We hear time and again of the way First Past the Post lets voters ‘kick the b*stards out’ – a colourful reference to the perceived ease with which voters can turf out one government and neatly replace it with another.
It’s a view that goes almost unquestioned, including by many reformers, so we thought we’d have a closer look.
It’s obvious that the 2010 election was unusual – not because of the coalition – but that it actually produced a transfer of power. The previous occasion was of course Labour’s win in 1997, but other than in the turbulent 1970s that produced three switches of power there have only been two other occasions since the end of the war – 1951 and 1964.
Even then, 2010 came tantalisingly close to an outcome where a reconfiguration of the government as a Labour-led coalition, rather than a full transfer of power, might have been possible: Labour fell a few seats short of this possibility.
While causing a power shift, the 2010 election confirmed another surprising fact about British government – that the classical picture of a majority government of one party cleanly replacing a majority of the other main party (the basis of the argument that FPTP enables voters to kick out a government) is a very rare event.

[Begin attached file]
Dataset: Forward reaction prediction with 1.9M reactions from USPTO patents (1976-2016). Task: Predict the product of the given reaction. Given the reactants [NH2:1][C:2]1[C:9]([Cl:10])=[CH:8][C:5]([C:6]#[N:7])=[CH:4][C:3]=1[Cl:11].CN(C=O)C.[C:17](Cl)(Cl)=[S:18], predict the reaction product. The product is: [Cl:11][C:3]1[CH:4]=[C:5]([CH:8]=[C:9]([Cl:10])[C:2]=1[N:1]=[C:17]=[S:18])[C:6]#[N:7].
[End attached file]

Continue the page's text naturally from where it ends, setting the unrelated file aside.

Since the mass franchise in 1885, there has only been one such occasion – Edward Heath’s singular victory in 1970. All others without exception have involved coalitions, minority government or parliaments with too narrow a majority to allow government for a full term.
Transfers of power in British government
Outgoing governmentIncoming government
|1922*||Nat Lib-Con||Coalition||Conservative||Working majority|
|1945||Coalition/ caretaker||Coalition||Labour||Working majority|
|1951||Labour||Inadequate majority||Conservative||Working majority|
|1964||Conservative||Working majority||Labour||Inadequate majority|
|1970||Labour||Working majority||Conservative||Working majority|
* Transfer of power took place without an election. Elections followed shortly afterwards in 1905-06, 1922 and 1931 which ratified the new governments. The first transfer in 1924 followed a little after an election; arguably 1974 and 2010, when incumbent governments stayed on for a few days, are comparable.
We’ll leave that for First-Past-the-Posters to mull over.